Best Picture Nominees 2016

As of today, I have officially seen each of this year's Best Picture nominated films for the second year a in row. I can honestly say that I enjoyed each one of them and am so glad to see that the ones I didn't care for did not end up being nominated. Rather than reviewing the films in depth, I'll just provide my insights on the top three films that I, personally, would choose to win. Also, I've provided the cheat sheet that I use each year to remember who is nominated and who I've predicted to win.

Below are my three favorite movies of the nominees. 

Spotlight
It would be difficult for me to choose just one favorite movie from the nominees but if I must, I choose Spotlight. Someone said that it had the aesthetic of a day-old coffee stain and I completely agree. However, I don't believe that to be an insult. We rarely see journalism movies that actually reflect the realities of the industry. To me, Spotlight's aesthetic was day old coffee, filing cabinets, sour-smelling yellow paper, a cold day, and loose-fitting khaki pants. That's exactly what it should be. Tom McCarthy is telling a story that is far from glamorous.

Moving beyond the aesthetic, the performances were remarkable. Yes of course, we should all give applause to Mark Ruffalo (whose portrayal of Mike Rezendes was uncanny), Rachel McAdams, Stanley Tucci, and Michael Keaton but the performances that astounded me came from the smaller, secondary characters---those who gave their testimonies to the Spotlight team. I was especially moved by Michael Cyril Creighton portraying one of the abuse victims.

Finally, I want to mention the beautiful score. Recently, I've been listening to it whenever I write because it immediately launches you into a concentrated mindset. Although it seems that The Revenant may be stiff competition, I'm pulling for Spotlight to take home the big award and really believe it would be a mistake if it does not.

Mad Max: Fury Road
When I first saw Mad Max: Fury Road, I went to see it twice in one week over the summer. At the time, I hadn't seen the trailer nor any of the previous movies and I didn't imagine that it would be nominated for so many awards months later. I'm so glad that others are in agreement with how highly I think of it. 

The production design alone deserves all of the awards. From the appearance of the characters to the "dieselpunk" cars to potentially the greatest minor character of all time---guitar guy---there are so many interesting things going on in this world. For instance, I love that we know very little about Max's background and that, despite being the titular character, he mostly exists in the background as a supporting character to Furiosa (my queen). 

Another interesting element of Mad Max is the editing. The film was edited by director George Miller's wife Margaret Sixel. This was possibly the best decision George Miller could have made, as Margaret's editing is what sets the film apart from any other action movie you've seen. Each shot was carefully designed to be easy on the eyes as opposed to the messy, fast cuts you often see in high-speed action films. With over 480 hours of footage to work with, she managed to put it together in a way that was visually unique but also easy to digest.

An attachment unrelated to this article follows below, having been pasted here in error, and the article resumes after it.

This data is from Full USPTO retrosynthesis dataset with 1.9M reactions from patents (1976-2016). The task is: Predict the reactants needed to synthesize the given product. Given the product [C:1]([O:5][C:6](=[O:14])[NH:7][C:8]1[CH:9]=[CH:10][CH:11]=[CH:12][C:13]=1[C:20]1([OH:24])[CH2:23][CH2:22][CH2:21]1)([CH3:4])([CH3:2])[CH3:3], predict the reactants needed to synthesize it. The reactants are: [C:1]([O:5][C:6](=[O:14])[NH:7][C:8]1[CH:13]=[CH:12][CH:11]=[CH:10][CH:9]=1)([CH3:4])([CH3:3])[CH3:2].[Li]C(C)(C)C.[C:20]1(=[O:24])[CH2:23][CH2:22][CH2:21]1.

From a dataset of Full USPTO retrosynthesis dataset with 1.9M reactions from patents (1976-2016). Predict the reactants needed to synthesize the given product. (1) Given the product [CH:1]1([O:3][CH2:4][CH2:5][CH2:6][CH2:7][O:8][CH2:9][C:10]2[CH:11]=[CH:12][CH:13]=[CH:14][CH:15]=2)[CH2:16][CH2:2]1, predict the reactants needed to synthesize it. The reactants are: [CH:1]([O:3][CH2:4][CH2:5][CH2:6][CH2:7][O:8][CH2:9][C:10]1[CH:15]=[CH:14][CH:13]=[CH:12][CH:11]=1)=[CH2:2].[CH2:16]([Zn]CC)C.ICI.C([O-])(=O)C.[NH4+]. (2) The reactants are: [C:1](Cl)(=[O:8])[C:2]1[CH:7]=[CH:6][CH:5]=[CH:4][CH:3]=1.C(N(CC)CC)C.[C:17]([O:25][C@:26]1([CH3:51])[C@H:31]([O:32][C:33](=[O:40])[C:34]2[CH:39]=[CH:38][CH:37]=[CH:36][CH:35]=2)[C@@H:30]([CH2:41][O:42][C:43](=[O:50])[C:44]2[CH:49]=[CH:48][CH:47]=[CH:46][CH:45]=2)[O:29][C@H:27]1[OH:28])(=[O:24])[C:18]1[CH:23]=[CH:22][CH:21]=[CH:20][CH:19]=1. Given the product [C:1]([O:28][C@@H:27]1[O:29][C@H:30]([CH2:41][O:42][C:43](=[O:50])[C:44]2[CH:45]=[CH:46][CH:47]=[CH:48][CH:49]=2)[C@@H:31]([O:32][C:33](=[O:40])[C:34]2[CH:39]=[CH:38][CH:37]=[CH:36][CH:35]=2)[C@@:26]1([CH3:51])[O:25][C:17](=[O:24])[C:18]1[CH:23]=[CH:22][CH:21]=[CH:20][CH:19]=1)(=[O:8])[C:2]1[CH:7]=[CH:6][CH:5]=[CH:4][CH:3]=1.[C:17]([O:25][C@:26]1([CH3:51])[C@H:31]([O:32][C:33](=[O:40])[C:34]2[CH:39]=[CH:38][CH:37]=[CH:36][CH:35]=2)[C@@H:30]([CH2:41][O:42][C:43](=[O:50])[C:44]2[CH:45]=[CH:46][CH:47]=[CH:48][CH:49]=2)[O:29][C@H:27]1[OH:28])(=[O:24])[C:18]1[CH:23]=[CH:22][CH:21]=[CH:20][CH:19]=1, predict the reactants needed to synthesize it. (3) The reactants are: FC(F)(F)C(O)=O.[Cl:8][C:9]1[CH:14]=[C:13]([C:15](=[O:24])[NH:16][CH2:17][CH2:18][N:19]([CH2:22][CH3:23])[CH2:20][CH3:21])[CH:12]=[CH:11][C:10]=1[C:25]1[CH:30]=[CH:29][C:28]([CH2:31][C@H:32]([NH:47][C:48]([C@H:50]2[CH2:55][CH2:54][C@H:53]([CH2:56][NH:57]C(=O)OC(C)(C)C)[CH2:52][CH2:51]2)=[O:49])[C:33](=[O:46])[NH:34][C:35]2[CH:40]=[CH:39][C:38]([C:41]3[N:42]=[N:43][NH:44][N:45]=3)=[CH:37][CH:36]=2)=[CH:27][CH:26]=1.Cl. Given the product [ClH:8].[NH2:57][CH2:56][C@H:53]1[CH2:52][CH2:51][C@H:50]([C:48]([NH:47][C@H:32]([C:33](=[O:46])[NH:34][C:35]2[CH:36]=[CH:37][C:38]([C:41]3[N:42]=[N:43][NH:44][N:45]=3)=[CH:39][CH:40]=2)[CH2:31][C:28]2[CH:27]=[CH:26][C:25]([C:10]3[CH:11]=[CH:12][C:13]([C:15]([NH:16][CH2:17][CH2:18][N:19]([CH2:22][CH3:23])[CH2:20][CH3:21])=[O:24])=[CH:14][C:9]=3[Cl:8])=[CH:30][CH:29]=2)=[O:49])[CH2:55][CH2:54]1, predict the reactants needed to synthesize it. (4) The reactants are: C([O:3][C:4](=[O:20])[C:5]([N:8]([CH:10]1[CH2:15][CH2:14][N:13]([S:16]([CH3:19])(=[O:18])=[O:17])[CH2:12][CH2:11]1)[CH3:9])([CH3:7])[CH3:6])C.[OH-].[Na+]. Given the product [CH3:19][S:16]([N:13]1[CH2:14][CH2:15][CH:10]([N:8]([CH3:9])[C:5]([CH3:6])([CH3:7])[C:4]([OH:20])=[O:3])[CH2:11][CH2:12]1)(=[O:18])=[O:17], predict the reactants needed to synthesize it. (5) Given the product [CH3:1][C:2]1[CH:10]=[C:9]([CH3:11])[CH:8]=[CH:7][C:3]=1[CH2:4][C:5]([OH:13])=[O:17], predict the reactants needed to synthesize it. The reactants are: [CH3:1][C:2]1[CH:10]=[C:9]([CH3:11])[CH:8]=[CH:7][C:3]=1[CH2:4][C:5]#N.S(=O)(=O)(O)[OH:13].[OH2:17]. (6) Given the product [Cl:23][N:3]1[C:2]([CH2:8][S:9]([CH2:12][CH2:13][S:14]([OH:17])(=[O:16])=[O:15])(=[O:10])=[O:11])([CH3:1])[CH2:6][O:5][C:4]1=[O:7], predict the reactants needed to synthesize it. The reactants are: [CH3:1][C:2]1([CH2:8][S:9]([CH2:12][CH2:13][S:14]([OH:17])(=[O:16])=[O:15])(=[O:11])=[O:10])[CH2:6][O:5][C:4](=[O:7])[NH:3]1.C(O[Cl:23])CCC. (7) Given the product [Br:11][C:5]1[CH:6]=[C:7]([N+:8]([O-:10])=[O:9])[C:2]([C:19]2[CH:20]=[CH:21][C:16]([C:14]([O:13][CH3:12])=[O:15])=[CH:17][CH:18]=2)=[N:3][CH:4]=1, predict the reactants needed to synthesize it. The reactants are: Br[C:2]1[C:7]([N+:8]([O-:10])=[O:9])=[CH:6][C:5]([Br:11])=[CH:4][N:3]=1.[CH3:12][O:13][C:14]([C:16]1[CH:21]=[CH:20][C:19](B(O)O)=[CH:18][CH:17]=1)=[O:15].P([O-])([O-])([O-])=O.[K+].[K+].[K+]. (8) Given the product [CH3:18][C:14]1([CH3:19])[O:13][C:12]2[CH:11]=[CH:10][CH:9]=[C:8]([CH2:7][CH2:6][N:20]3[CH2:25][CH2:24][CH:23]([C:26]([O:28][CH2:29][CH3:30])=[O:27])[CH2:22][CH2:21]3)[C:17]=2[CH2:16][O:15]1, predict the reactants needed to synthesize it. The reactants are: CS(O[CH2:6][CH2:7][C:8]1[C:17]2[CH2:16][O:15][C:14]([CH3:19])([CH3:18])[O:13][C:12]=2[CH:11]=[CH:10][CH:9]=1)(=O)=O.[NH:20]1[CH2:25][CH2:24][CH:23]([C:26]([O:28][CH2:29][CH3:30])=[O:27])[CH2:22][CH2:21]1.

The Revenant
Last year, I campaigned hard for Boyhood to win Best Picture only to have it lose to Alejandro G. Inarritu's Birdman. This year, I've feared that this would become a pattern---with Inarritu's The Revenant beating my pick, Spotlight. Sunday night, I saw The Revenant and immediately knew that I couldn't be upset if this film is to win. For a movie with so much blood and violence, so many dead animals and frosty beards, I never imagined it could be so beautiful.

The title itself is evoked in the story through elements of Native American mysticism which I thought were so beautifully portrayed. The cinematography was some of the best I've ever seen, with the film shot entirely in (completely stunning) natural light. I've gotten a bit angry reading shallow criticisms of Leo's performance, saying that his quiet, grunting performance does not deserve to take the Best Actor category. A lack of dialogue doesn't signify a lack of effort. To me, a remarkable actor is one who bares everything emotionally in order to reach the objective of the performance and who disappears into the character. Sometimes, I forgot that I was watching Leo DiCaprio and not an actual guy whose boy was taken from him. 

I also have to give shout-outs to Domhnall Gleeson and Tom Hardy, but especially Tom Hardy who was eerily believable in his role. How he managed to transform himself---an unbelievably handsome British man---into a gruff, American fur trapper. Even more surprising was his ability to portray his character Fitzgerald with such a subtle depth--a sort of emotionally corrupt desperation that is unsurprising for a man in Fitzgerald's position.

Academy Awards Guide

Every year, I put together a list of all the nominees and highlight who I think should/will win for each category. It's a lot of fun to fill the pages up with check marks as the night goes on. Below, you can download my cheat sheet (which includes my picks) and add your own.

Click "Download" to access the full guide!